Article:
|From E-Learning V|
Fig.1 'Stickiness' and vibrancy
Staying power in a MOOC means keeping fingers on the keyboard
The subject matter and how it is delivered matters a great deal. I did the OLDS MOOC mentioned in the paper: it was long, demanding and complex. No wonder only 30 active contributors were left by the end - I'd got out a few weeks earlier. The starting numbers were low for a MOOC, 2300. You can generally add a zero or two at the start. The OLDS MOOC was like a postgraduate course. The first I completed, First Steps into Teaching in Higher Education from Oxford Brookes I paid a hefty fee to submit an end of module assessment and have this marked - it is that that got me through to the end, a distinction and 10 credits towards a degree. Also the intimacy of small groups, the interest in fellow students from around the world, and close, constant contact from a team of educators and moderators.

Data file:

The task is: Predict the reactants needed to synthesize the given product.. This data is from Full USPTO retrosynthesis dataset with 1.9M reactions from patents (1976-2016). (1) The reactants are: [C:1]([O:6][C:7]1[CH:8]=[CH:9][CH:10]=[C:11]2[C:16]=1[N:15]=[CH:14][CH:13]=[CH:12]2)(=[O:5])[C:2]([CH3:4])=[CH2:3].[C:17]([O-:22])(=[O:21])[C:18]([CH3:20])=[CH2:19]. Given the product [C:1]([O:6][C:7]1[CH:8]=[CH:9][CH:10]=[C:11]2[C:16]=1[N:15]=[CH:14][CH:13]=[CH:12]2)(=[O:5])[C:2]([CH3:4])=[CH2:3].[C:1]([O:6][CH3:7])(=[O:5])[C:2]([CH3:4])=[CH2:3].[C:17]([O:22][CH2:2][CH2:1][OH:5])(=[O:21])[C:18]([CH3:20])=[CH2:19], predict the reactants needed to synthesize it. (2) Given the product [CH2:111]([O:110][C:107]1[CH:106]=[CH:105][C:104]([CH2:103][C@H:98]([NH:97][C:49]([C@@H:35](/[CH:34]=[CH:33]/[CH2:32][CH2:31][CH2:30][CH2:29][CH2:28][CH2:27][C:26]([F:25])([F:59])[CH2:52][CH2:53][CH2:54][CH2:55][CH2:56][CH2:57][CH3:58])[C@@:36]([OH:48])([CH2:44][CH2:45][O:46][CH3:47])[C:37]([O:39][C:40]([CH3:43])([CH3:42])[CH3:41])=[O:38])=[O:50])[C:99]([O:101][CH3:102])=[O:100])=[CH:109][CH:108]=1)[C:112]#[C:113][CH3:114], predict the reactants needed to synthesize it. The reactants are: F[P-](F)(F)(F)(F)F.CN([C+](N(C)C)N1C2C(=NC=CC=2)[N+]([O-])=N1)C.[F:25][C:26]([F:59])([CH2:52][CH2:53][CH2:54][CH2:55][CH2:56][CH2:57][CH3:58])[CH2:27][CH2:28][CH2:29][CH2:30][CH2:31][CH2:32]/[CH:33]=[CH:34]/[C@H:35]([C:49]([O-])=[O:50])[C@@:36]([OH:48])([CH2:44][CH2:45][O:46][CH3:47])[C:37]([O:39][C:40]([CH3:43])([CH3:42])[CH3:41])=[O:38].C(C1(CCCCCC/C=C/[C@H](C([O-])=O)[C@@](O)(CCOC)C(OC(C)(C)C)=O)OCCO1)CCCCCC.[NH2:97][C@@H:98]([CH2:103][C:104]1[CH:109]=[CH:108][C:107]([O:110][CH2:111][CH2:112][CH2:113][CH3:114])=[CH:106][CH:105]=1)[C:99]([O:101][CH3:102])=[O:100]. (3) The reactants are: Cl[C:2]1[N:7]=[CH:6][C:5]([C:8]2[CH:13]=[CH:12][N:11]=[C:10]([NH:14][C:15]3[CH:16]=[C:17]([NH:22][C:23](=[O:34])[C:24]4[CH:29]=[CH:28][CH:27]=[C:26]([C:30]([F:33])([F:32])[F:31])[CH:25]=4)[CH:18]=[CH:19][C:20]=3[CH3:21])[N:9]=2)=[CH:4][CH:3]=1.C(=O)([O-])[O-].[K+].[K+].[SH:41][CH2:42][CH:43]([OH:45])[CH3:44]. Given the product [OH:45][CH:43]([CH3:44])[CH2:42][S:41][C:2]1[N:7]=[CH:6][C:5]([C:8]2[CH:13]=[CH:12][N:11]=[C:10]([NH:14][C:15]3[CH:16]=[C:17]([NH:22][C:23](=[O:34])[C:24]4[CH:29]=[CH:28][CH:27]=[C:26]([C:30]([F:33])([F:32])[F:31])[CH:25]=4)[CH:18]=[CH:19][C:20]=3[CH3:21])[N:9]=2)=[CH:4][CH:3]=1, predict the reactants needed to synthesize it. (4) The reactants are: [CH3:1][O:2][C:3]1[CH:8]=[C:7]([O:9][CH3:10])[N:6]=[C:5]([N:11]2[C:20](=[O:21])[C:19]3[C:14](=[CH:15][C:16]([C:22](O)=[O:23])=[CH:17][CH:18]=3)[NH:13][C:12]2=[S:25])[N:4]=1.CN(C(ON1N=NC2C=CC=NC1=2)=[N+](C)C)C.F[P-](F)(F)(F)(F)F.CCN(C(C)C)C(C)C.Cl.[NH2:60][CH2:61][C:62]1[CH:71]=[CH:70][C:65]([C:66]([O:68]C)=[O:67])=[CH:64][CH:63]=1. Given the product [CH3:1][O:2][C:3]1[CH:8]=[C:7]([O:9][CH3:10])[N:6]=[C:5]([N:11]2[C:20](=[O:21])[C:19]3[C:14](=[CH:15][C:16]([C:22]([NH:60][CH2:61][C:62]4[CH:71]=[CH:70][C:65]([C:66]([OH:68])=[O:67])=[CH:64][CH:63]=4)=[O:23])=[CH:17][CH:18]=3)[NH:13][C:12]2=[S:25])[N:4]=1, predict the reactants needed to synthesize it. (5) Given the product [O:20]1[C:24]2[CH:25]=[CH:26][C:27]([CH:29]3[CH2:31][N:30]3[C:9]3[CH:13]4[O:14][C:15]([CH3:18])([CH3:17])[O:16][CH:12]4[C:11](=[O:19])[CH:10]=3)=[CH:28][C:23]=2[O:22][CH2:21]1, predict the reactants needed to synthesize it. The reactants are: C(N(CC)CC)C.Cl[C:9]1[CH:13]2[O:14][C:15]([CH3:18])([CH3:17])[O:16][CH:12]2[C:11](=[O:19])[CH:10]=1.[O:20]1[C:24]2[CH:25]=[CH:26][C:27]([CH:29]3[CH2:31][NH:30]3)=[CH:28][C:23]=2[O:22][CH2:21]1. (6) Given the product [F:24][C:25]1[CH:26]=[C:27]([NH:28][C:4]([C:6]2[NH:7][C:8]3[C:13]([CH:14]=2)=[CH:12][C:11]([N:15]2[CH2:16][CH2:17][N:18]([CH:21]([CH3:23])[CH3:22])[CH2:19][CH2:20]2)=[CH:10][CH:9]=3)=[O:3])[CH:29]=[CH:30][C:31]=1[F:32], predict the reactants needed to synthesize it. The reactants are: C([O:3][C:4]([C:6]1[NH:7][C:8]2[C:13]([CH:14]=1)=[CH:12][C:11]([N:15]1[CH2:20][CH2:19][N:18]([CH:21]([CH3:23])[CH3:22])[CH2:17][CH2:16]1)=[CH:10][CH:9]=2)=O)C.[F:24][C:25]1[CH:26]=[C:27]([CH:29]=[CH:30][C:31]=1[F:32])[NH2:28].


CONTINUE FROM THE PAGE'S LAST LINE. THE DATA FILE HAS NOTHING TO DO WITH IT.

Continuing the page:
There is every variable imaginable.
They will be and are as different as books, as TV shows, or traditional university courses governed by resources, platforms, financing, the educators and production team. And they are still in an experimental phase ... like television in the 1950s.
Some completion rates are as low as 7% ... but if 100,000 started, as happened with an engineering course Stanford put up a few years ago, the figures are 'massive'. From this 7,000 they found that all of the top scorers outperformed the students who were on campus. They could then invite the top 'scholars' to apply for scholarships. They could also improve the course where they as educators were failing. The problem is if it fuels a hunger for higher education that cannot be satisfied ... over 200m students chasing 5 million university places globally.
How do we address that?
This paper covers the ground well.
Dropout rates of Massive Open Online Course: Behavioural Patterns